Omicron detected in Florida and Texas because it takes root in 25 U.S. states

Genview Diagnosis Medical Assistants Crystal Leyva (L) and Keitia Perez conduct COVID-19 sampling tests on laboratory technicians at the Foxconn Assembly on August 13, 2021 in Houston, Texas.

Brandon Bell | Getty Images

Several southern US states, including Texas, Georgia, Louisiana, and Florida, have confirmed cases of the Omicron-Covid-19 variant as the heavily mutated strain takes root in half of all US states.

25 U.S. states have discovered cases of the new strain, a number that health officials expect to increase in the coming weeks, Rochelle Walensky, director of the Centers for Disease Control and Prevention, told a Covid briefing at White House on Friday. The Omicron cases come as the nation grapples with a wave of delta infections that drove Covid cases to over 100,000 a day, up 16% last week and 23% since before Thanksgiving, the data said from John Hopkins University.

Scientists are still trying to answer questions about the portability, severity, and impact of Omicron on the vaccine’s effectiveness. Meanwhile, government, commercial, and academic laboratories in the United States are stepping up genome sequencing efforts to find more cases of the variant.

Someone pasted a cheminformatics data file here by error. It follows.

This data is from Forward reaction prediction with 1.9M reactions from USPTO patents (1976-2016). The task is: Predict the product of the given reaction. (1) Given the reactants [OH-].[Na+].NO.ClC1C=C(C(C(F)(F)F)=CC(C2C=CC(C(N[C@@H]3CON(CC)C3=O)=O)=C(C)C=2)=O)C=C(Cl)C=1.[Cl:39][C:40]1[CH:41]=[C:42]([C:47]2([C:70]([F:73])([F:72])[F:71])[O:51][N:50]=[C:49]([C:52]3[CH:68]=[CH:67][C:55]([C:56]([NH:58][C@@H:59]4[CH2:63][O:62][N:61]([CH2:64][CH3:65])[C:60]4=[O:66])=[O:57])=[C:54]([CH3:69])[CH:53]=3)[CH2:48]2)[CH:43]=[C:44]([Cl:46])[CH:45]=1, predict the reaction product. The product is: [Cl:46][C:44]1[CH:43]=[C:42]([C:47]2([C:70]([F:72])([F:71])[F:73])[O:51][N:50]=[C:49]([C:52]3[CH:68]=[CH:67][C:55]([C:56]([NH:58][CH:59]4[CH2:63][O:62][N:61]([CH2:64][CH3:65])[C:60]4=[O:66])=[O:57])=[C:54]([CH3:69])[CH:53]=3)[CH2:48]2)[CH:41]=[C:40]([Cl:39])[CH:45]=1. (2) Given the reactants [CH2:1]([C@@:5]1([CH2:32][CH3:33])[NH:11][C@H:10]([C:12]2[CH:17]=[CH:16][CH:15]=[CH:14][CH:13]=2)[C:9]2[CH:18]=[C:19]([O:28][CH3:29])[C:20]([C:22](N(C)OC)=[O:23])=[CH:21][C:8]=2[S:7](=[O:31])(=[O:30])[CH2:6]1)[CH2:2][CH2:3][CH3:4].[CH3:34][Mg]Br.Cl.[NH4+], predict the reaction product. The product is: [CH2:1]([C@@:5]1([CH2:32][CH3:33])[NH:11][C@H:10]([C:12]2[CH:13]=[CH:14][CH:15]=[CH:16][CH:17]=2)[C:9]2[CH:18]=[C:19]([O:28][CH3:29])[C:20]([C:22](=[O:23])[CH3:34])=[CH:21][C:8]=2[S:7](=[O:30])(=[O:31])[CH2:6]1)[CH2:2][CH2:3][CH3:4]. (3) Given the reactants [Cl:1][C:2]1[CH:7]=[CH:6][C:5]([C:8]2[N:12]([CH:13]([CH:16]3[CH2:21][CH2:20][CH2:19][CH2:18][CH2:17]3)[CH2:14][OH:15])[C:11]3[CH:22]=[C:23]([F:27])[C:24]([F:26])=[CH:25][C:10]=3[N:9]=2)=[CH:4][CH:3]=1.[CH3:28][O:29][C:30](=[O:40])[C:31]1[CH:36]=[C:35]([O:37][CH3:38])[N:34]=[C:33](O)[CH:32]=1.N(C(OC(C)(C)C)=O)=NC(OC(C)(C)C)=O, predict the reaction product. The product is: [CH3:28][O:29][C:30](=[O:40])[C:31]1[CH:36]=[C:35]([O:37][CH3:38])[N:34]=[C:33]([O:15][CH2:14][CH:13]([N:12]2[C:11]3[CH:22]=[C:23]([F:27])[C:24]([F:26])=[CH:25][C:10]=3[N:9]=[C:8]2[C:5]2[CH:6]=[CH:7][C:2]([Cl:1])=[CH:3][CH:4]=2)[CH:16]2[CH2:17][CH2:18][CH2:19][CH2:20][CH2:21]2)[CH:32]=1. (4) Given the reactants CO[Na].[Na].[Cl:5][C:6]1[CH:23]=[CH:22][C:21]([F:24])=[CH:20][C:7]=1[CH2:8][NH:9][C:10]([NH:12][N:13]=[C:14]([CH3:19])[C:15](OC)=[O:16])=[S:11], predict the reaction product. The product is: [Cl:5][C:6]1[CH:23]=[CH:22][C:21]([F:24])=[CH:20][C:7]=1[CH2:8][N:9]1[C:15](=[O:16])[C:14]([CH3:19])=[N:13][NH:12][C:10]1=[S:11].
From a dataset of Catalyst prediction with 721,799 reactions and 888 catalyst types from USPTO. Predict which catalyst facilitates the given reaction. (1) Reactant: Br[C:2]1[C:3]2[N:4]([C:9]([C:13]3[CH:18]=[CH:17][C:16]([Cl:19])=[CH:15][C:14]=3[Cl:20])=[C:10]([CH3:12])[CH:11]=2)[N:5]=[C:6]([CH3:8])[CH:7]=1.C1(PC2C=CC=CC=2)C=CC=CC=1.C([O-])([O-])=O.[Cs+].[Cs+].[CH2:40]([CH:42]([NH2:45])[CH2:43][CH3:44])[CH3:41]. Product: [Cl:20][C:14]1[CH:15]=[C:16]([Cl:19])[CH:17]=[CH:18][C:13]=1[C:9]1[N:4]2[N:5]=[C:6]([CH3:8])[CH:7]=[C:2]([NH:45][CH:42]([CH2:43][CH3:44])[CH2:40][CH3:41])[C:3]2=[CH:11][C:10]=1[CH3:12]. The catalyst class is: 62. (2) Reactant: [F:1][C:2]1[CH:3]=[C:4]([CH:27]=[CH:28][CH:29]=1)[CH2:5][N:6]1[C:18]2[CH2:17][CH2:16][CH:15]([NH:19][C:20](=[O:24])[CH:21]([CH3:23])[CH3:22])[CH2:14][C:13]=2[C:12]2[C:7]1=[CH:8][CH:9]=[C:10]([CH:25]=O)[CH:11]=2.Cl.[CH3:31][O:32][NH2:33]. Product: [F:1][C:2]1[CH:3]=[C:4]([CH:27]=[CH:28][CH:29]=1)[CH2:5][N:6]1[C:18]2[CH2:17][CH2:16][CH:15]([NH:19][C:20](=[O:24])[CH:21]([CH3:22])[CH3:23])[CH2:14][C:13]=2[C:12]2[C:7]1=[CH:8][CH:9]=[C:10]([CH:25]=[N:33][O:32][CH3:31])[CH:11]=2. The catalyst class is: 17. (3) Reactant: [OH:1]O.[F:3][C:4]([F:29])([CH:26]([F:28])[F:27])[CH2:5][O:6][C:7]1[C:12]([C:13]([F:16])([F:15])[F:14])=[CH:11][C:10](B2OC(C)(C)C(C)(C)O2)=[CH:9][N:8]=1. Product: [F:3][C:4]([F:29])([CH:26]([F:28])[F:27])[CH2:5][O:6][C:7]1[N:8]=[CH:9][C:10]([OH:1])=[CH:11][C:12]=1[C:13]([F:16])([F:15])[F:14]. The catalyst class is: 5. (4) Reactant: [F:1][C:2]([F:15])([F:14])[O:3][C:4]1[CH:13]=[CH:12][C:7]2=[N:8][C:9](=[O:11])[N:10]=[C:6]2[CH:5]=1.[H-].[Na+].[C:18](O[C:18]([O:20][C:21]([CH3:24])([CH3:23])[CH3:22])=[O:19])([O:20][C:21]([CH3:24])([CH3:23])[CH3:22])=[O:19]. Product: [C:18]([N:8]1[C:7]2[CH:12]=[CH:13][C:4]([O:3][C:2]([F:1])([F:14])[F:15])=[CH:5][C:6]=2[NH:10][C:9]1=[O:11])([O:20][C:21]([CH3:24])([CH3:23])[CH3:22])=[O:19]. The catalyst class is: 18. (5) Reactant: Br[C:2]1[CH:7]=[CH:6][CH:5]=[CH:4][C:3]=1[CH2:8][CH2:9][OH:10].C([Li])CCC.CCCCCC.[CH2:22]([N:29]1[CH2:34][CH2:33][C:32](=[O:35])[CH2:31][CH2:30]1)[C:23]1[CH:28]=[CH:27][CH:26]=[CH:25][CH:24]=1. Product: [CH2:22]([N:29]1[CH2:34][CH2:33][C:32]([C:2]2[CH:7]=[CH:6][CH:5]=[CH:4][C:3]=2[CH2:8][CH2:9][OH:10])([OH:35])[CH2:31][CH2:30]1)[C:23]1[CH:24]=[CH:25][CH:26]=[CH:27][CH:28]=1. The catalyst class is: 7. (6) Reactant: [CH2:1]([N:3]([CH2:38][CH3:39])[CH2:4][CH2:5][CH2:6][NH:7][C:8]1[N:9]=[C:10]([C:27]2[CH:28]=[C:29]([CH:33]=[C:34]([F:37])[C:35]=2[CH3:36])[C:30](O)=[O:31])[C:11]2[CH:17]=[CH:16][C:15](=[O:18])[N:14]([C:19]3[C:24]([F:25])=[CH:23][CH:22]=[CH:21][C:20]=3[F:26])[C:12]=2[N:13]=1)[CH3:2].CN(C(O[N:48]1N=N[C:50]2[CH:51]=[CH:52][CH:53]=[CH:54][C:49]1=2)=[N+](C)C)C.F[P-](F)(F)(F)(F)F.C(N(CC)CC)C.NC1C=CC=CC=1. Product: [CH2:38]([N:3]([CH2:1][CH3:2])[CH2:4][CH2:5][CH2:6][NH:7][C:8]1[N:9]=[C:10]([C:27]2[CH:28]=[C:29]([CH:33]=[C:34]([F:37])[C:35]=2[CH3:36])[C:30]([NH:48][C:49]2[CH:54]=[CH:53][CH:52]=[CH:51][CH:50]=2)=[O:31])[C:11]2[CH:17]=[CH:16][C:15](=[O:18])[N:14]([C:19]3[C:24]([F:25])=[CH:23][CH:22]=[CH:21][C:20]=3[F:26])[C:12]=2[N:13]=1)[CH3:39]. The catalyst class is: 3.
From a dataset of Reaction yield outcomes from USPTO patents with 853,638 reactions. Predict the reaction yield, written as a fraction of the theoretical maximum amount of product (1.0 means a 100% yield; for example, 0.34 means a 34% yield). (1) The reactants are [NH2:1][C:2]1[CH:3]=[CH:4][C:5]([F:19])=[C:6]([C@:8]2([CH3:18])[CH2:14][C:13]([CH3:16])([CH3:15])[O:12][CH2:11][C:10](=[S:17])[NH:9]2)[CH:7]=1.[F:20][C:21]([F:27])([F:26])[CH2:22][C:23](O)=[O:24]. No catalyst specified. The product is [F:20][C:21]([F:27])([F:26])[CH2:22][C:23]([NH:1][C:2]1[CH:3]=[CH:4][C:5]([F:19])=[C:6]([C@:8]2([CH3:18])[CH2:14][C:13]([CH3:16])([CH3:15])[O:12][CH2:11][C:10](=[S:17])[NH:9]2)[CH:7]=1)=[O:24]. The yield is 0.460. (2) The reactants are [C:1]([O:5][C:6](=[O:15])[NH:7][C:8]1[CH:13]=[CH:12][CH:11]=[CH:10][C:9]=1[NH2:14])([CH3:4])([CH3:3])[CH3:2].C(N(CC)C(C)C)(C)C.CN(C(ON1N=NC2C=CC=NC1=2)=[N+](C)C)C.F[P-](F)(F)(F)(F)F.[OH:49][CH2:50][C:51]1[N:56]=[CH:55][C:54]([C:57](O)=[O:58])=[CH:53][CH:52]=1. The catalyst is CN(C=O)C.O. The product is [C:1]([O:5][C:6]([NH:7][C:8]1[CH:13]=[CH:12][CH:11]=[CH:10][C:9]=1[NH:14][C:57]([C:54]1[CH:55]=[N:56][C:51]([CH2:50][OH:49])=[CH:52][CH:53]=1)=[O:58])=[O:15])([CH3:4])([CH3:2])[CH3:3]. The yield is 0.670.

Georgia

Georgia public health officials reported three cases of the variant from Thursdaywho all live in the greater Atlanta area.

The first two cases were announced in a press release on Sunday. One patient developed mild symptoms after traveling from South Africa and tested positive for Covid. The state health department also said it was informed on Dec. 3 of the second patient, who tested positive in New Jersey and is currently recovering there.

The department did not provide any information about the symptoms or the severity of their infections.

The third case was confirmed on Thursday in an unvaccinated person with no recent international travel history. The patient suffers from mild Covid symptoms and isolates himself at home.

The Georgia Department of Public Health is conducting contact tracing to identify close contacts among infected patients, according to a press release Thursday.

State Health Commissioner Kathleen Toomey said vaccination was “key” to preventing the spread of Covid and the occurrence of variants like Omicron, the press release said. She also stressed that Delta is still driving the majority of infections in the US

“It’s also important to remember that even while Omicron is being developed, we are still in the midst of a pandemic currently fueled by the Delta variant,” Toomey said.

Delta still accounts for more than 99% of all genetically sequenced cases in the US, said CDC director Dr. Rochelle Walenksy during a press conference at the White House on Tuesday.